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New Blueprint for Global Mobility: Relocation Services + Mobility Tech

Why Supporting Relocating Partners is Crucial for Assignment Success

When it comes to global mobility, the success or failure of an assignment often hinges on the relocating partner and family. In a recent industry survey by Permits Foundation and NetExpat of over 3,500 respondents, an unhappy partner was cited as the #1 reason for assignment failure and rejection.

On our most recent The View From The Top show Brian Friedman discussed this important topic with experts Erin Gough (Reckitt), Christelle Labbe, (SLB), and Des McKell (NetExpat).

Today's relocating partners are highly educated, with nearly 90% holding a bachelor's degree or higher. The vast majority (over 80%) were employed before the move. For 75% of families, maintaining a dual income is critical when deciding whether to accept a relocation.

With this backdrop, it's clear that providing robust partner support is not just a nice-to-have, but a necessity for successful assignments. Leading companies are taking a more holistic, "careflex" approach, offering not just financial support but coaching, career assistance, networking, and other services to help the partner thrive in the new location.

For example, at Reckitt, in addition to standard relocation benefits, they offer repatriation assistance within the first 6 months if the family is unhappy. But more proactively, they provide career coaching or assistance exploring entrepreneurship for non-working partners who want to stay engaged professionally. They also facilitate community integration through services that help families join clubs, find hobbies, and make local connections.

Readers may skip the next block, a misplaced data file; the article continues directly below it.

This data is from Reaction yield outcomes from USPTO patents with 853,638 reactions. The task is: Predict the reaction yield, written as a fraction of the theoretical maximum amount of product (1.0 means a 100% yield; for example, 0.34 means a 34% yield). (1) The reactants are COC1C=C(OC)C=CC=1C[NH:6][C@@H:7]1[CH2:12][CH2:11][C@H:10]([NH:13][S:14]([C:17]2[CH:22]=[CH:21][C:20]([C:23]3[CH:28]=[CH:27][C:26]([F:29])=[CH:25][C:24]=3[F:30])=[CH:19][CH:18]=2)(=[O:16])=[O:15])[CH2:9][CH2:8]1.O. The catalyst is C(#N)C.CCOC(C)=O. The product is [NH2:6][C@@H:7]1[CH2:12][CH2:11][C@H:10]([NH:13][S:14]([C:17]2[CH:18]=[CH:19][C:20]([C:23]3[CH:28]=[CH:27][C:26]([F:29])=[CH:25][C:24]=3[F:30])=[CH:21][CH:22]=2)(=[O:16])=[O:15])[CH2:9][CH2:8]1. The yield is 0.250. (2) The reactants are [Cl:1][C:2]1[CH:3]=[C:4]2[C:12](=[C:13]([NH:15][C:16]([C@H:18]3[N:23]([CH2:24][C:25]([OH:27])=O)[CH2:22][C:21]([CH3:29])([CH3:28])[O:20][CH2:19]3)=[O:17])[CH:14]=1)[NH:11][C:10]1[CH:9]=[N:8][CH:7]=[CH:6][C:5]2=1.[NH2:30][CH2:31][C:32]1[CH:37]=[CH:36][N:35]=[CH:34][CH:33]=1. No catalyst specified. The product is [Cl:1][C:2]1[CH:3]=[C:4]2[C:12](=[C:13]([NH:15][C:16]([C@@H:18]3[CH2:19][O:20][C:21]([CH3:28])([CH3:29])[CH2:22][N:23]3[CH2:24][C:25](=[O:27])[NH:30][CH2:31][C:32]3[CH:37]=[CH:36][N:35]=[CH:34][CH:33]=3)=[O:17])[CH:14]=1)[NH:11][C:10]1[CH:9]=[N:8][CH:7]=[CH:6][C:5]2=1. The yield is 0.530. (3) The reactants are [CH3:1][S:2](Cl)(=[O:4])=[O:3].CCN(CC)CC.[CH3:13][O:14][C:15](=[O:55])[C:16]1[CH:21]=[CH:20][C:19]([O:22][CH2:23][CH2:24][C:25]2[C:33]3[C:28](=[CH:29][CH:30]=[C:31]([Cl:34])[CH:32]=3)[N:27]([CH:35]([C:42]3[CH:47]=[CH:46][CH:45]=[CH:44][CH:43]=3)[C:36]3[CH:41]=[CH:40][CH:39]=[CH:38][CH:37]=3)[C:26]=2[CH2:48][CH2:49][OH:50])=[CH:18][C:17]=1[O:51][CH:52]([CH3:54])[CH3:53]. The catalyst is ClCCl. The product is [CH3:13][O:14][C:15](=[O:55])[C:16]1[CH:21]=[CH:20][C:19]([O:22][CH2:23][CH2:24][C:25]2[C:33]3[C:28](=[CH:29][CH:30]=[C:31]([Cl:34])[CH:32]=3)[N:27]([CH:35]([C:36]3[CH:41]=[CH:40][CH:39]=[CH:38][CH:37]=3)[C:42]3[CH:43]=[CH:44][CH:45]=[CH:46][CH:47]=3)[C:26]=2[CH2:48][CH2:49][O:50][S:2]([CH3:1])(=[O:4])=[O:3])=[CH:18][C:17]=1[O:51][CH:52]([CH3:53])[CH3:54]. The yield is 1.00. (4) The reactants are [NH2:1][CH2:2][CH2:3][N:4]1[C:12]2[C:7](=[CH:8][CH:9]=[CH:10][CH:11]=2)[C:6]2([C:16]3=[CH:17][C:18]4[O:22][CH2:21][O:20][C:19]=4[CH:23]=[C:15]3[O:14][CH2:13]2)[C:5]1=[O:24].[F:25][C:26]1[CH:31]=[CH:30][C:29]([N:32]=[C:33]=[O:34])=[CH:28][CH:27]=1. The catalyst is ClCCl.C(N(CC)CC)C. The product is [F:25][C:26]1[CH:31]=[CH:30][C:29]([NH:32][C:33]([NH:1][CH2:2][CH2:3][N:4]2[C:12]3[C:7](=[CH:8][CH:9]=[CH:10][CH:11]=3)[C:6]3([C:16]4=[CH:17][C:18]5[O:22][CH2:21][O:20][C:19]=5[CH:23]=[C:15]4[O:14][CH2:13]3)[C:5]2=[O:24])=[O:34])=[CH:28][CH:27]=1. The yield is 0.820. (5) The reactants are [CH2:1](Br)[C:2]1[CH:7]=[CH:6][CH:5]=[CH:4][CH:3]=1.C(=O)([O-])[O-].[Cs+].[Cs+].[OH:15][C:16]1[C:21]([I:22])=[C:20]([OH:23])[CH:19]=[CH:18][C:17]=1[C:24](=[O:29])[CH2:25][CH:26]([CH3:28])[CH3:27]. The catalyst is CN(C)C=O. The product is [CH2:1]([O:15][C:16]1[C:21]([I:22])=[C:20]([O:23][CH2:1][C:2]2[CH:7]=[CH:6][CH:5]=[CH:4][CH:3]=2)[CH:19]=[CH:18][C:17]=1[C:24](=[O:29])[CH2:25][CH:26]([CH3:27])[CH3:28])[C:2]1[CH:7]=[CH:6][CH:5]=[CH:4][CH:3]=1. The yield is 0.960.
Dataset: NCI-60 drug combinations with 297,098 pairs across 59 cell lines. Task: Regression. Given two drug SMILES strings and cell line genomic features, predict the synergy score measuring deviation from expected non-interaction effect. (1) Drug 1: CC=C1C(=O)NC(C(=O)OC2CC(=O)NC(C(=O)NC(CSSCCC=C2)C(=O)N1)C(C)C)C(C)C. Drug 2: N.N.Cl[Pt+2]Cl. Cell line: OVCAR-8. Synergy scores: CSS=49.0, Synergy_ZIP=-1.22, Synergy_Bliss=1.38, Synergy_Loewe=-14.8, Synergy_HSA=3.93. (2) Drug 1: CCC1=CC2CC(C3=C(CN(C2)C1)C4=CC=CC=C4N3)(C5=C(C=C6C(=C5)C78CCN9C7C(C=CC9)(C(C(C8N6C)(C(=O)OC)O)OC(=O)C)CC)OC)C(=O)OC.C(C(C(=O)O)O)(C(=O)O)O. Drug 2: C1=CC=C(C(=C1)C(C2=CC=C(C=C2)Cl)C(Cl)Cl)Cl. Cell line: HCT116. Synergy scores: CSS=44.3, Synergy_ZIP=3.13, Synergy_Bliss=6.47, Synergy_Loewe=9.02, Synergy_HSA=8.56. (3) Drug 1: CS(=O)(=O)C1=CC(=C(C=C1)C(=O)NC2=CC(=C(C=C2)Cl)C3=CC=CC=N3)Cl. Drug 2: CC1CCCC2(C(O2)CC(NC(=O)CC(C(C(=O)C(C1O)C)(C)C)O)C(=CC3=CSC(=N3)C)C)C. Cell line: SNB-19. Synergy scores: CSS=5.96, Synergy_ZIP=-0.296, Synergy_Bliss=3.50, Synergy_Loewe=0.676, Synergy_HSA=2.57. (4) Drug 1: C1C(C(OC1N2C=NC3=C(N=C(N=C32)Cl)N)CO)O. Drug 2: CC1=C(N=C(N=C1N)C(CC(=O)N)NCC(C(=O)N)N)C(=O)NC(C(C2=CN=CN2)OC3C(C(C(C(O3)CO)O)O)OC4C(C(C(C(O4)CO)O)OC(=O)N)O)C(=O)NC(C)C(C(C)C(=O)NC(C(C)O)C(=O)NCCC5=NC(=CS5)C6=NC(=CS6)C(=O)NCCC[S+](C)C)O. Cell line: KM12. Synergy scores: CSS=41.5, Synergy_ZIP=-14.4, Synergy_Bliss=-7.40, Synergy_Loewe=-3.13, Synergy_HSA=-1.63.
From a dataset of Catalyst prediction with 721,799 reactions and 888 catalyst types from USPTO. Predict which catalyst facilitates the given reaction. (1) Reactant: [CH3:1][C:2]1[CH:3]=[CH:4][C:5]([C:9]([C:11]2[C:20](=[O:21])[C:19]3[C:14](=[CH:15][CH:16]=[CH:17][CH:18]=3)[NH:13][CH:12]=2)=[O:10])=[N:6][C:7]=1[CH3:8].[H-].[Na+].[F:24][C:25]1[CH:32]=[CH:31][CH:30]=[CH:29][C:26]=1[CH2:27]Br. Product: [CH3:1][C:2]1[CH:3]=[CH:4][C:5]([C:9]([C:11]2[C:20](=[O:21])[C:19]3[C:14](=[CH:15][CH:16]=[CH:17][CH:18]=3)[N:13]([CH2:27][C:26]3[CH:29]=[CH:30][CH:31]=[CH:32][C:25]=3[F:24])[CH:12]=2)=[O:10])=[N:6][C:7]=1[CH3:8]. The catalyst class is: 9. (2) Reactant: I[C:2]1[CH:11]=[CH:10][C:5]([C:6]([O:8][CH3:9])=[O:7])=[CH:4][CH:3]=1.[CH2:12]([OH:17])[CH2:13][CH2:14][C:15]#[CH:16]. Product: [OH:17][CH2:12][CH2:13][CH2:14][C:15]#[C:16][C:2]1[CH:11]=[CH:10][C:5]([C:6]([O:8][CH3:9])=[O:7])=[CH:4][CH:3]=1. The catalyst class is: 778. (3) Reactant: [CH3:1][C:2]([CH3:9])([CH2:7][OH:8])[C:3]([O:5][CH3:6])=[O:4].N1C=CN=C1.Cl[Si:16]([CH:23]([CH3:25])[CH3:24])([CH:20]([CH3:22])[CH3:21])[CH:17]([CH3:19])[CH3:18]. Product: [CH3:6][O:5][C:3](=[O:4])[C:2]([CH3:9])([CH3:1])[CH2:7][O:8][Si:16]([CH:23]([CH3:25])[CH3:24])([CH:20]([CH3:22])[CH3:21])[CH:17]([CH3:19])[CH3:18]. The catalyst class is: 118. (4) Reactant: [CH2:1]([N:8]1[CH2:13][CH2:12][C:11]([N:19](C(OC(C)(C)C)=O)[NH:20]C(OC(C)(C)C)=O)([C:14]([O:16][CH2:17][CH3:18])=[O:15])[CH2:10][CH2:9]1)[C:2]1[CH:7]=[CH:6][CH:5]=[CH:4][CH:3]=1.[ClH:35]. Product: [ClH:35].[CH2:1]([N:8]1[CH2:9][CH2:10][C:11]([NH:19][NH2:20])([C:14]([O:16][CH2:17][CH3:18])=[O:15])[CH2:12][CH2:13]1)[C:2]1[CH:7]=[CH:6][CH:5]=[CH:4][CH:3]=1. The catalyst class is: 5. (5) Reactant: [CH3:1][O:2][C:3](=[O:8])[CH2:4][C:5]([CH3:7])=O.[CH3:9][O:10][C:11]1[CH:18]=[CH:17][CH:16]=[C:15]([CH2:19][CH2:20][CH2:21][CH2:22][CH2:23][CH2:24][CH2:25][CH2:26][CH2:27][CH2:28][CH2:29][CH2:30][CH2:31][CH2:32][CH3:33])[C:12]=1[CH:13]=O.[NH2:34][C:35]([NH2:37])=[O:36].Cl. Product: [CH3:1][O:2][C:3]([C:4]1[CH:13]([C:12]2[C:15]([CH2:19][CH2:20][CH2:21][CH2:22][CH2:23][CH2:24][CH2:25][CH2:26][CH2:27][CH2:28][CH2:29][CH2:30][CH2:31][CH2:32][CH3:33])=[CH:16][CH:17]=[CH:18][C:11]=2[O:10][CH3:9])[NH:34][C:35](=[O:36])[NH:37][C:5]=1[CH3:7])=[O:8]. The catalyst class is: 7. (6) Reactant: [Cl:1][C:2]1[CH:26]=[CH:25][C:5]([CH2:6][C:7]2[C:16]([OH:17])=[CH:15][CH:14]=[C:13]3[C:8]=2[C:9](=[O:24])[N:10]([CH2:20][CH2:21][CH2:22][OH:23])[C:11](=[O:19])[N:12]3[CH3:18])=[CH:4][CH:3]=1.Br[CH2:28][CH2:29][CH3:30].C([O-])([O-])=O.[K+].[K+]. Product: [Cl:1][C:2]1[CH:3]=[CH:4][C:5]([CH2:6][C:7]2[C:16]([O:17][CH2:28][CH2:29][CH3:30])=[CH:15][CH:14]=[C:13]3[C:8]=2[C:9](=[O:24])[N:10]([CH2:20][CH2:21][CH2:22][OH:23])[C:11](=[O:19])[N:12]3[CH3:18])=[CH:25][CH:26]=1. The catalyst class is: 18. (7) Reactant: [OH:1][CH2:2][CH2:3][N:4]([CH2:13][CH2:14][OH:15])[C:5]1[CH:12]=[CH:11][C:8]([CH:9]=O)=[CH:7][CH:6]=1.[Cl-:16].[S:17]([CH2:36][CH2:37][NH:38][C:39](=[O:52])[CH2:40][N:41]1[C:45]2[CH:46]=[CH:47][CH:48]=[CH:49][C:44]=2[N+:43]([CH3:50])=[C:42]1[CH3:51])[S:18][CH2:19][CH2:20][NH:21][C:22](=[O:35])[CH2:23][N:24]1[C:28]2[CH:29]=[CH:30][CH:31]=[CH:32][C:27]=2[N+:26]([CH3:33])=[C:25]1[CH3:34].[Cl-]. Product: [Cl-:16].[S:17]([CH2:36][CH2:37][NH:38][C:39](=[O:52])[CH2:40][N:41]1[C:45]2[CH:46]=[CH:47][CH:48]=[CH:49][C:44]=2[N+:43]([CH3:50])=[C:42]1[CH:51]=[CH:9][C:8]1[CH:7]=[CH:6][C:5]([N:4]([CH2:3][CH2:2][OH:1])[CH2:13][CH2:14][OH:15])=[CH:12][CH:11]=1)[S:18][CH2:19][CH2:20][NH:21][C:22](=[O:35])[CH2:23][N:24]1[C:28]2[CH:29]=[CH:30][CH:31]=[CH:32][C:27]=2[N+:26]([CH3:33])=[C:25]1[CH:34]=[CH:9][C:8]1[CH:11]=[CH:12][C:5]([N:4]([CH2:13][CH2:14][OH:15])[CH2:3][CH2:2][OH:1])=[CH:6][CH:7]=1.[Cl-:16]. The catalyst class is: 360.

SLB (formerly Schlumberger) has a longstanding "spouses association" of volunteers in each major location who help welcome and integrate new arrivals. SLB also leverages technology to gather partner requirements and constraints upfront before assignments and facilitates connections to companies like Permits Foundation to ease the ability to work hurdles.

The business case for investing in partner support is clear. As Erin from Reckitt put it, "It's really a relatively inexpensive insurance policy to try and avoid a failed assignment, because it really helps to keep the employee focused on their job and happy and not worried about the partner or family at home that's unhappy."

Beyond assignment failure risks, poor partner integration can lead to productivity drains, burnout, mental health challenges, and long-term talent retention problems. Supporting the whole family delivers better outcomes.

In today's talent landscape with dual-career families being the norm, companies must treat partner and family experience as a core part of their mobility program - not an afterthought. Those that get the partner experience right will have a considerable competitive advantage.

Access the complete discussion here

Register here for our upcoming show on Announcing a New Mobility Blueprint.

Michelle Curran
Created on 3-6-2024